A steep increase in coal plant development in China offset a retreat from coal in the rest of the world in 2020, resulting in the first increase in global coal capacity development since 2015, a new report led by Global Energy Monitor (GEM) said on Tuesday.
In India, coal power capacity rose by just 0.7 gigawatts (GW) in 2020, with 2 GW commissioned and 1.3 GW retired.
In total, China was home to 85 per cent of the 87.4 GW of proposed new coal plants in 2020.
The report, Boom and Bust 2021: Tracking The Global Coal Plant Pipeline, is the seventh annual survey of the global coal plant pipeline.
A record-tying 37.8 GW of coal plants were retired in 2020, led by the US with 11.3 GW and the European Union with 10.1 GW.
President Trump’s promised coal boom was a bust as US coal plant retirements during Trump’s four-year term rose to 52.4 GW, exceeding the 48.9 GW retired during President Obama’s second term.
China commissioned 38.4 GW of new coal plants in 2020, comprising 76 per cent of the global total (50.3 GW).
Outside China, 11.9 GW was commissioned and, taking into account closures, the global coal fleet outside China declined by 17.2 GW in 2020 — the third year in a row that coal power capacity outside China shrank.
Outside China, the coal plant development pipeline is collapsing in Asia, as Bangladesh, the Philippines, Vietnam, and Indonesia have announced plans to cut up to 62.0 GW of planned coal power.
GEM estimates the policies will leave 25.2 GW of coal power capacity remaining in pre-construction planning in the four countries — an 80 per cent decline from the 125.5 GW planned there just five years ago in 2015.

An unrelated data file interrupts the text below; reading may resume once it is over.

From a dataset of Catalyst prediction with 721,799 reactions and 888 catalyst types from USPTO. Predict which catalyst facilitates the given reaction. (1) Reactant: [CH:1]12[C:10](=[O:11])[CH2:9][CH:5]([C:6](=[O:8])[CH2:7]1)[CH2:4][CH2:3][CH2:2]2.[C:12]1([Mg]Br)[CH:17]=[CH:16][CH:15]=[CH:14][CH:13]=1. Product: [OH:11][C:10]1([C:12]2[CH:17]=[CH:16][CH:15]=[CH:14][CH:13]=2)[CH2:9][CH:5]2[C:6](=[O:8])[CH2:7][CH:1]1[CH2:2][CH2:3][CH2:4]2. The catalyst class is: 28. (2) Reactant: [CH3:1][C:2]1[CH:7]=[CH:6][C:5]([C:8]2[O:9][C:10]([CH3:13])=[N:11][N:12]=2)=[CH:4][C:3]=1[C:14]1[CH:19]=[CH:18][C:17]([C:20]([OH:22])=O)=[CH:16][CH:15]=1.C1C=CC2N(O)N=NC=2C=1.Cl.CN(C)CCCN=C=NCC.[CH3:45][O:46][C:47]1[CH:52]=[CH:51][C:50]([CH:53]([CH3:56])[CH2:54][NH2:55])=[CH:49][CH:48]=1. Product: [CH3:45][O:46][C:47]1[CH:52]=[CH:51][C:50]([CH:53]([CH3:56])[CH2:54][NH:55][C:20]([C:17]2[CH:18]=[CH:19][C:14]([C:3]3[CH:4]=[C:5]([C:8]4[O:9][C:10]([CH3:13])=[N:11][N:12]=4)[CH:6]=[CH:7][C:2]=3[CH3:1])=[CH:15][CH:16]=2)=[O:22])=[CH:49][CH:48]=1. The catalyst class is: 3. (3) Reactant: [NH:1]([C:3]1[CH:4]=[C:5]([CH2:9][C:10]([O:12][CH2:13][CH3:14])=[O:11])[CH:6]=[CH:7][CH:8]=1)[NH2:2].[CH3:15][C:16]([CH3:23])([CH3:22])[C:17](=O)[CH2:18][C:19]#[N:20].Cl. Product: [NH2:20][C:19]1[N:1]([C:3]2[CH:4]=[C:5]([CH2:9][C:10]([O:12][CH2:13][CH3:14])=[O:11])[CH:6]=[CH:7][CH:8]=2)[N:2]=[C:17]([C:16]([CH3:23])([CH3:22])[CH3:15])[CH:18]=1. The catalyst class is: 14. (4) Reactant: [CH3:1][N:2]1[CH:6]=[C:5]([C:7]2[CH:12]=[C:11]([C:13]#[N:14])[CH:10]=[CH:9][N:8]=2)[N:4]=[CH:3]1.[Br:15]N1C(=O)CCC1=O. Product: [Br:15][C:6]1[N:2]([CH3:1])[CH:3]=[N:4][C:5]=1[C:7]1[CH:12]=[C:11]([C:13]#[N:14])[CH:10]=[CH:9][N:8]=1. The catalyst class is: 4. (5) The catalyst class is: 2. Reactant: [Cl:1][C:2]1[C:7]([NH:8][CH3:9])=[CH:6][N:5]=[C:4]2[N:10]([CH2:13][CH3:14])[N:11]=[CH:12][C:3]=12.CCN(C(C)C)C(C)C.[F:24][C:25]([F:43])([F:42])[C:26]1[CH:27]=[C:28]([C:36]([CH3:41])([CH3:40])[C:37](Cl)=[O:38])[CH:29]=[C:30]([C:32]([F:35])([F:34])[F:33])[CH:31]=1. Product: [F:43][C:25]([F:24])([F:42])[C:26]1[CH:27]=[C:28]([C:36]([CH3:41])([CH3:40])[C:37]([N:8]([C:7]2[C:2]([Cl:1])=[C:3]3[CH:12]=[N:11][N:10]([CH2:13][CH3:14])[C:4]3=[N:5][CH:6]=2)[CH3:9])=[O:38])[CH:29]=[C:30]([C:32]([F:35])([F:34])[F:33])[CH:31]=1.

Globally, commissioning of new plants fell to 50.3 GW in 2020, a decline of 34 per cent from 2019, as projects in development struggled to obtain financing and many projects were delayed due to the Covid-19 pandemic.
New construction starts fell five per cent from 28.3 GW in 2019 to 27 GW in 2020. However, outside of China, new construction starts fell by 74 per cent, from 21.1 GW in 2019 to 5.5 GW in 2020.
“In 2020, we saw country after country make announcements to cut the amount of coal power in their future energy plans,” said Christine Shearer, GEM’s Coal Program Director.
“We are very likely seeing the last coal plants in planning throughout most of the world.”
“Dozens of new coal power projects, equal to the total coal power capacity of Germany and Poland combined, were announced last year in China,” said Lauri Myllyvirta, CREA’s lead analyst.
“These projects are a key test of the country’s pledge to peak emissions before 2030 and reach carbon neutrality before 2060. Cancelling them would put the country on track to the low-carbon development the leadership says it wants to pursue.”